In the box below you will find all the governing state statutes, mountain lion legal status, state laws, information about the state legislature, initiative and referendum processes, and the state wildlife agency, mountain lion management plans, mountain lion hunting laws, depredation laws, and other regulations as appropriate.
Generally, treatment of wildlife in the State of West Virginia is governed by the West Virginia Code – the state’s collection of all its current laws. Since our summary below may not be completely up to date, you should be sure to review the most current law for the State of West Virginia.
You can check the statutes directly at a state-managed website
These statutes are searchable.
West Virginia’s wildlife regulations can be found in the Natural Resources section of the West Virginia Code of State Rules. The state’s wildlife regulations are promulgated by the director of the West Virginia Division of Natural Resources and the West Virginia Natural Resources Commission.
The West Virginia Legislature is the state’s part-time law-making body. The lower chamber – the House of Delegates – consists of 100 members who serve 2-year terms. The upper chamber – the Senate – is made up of 34 members who serve 4-year terms. The Democratic Party has controlled both chambers since 1930. You may contact your West Virginia state delegate here and your state senator here.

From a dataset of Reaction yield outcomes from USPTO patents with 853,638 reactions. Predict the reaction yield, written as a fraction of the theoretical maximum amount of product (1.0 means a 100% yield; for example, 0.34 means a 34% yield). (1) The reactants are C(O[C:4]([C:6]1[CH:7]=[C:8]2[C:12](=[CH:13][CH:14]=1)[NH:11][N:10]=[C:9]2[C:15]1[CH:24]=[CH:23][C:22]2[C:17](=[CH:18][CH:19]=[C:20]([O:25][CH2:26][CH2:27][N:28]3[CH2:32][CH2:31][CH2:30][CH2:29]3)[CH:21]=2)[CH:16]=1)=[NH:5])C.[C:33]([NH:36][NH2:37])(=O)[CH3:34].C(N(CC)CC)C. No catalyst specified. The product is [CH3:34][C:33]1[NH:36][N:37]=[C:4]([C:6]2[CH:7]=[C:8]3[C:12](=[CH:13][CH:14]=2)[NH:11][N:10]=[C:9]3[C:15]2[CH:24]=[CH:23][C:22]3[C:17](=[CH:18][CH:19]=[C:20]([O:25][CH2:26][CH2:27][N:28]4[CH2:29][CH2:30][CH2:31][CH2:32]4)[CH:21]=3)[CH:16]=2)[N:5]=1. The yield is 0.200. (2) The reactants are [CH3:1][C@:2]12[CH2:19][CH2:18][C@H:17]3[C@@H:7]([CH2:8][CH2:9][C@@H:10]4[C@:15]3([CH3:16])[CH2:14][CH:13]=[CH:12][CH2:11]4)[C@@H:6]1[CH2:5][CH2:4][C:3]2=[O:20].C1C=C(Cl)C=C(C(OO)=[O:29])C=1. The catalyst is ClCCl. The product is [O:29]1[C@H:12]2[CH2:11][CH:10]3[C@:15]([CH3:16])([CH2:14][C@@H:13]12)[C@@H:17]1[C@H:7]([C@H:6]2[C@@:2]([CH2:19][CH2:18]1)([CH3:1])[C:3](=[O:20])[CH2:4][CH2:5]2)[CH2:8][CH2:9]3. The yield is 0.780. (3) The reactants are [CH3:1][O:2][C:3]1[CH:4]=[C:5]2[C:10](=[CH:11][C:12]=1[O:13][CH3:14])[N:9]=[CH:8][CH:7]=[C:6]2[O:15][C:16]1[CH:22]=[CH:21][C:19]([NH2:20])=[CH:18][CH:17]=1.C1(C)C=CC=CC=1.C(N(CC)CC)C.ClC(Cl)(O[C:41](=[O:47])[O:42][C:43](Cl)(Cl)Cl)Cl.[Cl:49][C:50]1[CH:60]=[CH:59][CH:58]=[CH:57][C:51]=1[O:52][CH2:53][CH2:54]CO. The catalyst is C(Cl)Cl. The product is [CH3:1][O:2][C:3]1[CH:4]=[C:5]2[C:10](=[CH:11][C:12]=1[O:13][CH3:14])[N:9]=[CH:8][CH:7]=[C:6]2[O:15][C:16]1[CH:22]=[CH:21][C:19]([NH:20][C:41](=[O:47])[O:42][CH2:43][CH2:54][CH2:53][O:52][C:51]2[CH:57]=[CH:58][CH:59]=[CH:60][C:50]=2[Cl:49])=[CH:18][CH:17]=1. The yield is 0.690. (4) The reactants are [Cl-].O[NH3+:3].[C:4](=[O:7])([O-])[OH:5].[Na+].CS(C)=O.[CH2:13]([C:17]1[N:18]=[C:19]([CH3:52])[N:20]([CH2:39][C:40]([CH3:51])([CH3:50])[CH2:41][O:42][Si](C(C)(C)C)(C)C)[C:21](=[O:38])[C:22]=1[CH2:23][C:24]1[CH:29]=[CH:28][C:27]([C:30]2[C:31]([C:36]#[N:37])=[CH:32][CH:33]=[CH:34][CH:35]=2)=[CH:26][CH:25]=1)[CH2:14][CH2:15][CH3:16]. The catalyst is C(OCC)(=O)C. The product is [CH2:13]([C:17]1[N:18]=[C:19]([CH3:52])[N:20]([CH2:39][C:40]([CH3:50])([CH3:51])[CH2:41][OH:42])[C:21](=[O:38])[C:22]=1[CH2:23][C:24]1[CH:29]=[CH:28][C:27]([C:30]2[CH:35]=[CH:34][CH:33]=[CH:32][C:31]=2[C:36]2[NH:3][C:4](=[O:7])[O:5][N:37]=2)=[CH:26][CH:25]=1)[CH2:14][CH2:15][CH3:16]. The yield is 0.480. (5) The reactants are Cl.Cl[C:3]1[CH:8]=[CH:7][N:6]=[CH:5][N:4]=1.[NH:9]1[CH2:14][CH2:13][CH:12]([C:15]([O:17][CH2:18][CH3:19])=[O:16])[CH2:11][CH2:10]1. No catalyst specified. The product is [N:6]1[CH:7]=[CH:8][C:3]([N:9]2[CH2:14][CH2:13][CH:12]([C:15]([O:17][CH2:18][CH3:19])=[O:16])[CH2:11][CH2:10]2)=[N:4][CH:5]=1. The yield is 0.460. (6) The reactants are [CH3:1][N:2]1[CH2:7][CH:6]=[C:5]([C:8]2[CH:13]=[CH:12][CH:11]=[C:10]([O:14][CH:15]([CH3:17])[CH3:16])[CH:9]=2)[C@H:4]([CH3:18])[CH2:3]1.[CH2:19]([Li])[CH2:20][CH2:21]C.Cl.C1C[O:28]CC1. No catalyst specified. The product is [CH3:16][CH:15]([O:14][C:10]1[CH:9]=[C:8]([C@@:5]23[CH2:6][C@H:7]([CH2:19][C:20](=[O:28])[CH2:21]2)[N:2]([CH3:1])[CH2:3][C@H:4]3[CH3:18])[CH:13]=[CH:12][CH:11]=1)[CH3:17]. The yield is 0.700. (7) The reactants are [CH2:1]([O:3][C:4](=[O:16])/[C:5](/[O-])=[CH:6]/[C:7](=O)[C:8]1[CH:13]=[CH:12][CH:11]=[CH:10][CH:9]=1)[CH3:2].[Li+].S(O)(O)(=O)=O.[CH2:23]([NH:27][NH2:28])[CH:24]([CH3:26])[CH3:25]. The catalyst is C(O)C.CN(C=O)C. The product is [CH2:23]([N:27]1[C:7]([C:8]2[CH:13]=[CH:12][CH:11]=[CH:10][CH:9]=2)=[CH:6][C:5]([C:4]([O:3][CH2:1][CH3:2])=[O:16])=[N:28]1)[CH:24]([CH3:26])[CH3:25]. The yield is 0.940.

The West Virginia Constitution requires the legislature to convene annually in regular sessions on the second Wednesday of January. Every fourth year after 1973, the legislature must organize itself before adjourning until the second Wednesday of February. Regular sessions during every fourth year after 1973 are limited to 60 calendar days including and after the second Wednesday in February. During all other years, regular sessions are limited to 60 calendar days including and after the second Tuesday in January. Regular sessions may be extended upon the affirmative vote of two-thirds of the members of each legislative chamber. There does not appear to be a limit on either the length of an extension or the number of times a regular session may be extended. The governor may call a special legislative session when he or she believes it necessary or when three-fifths of the members of each legislative chamber request a special session. There does not appear to be a limit on the duration of special sessions.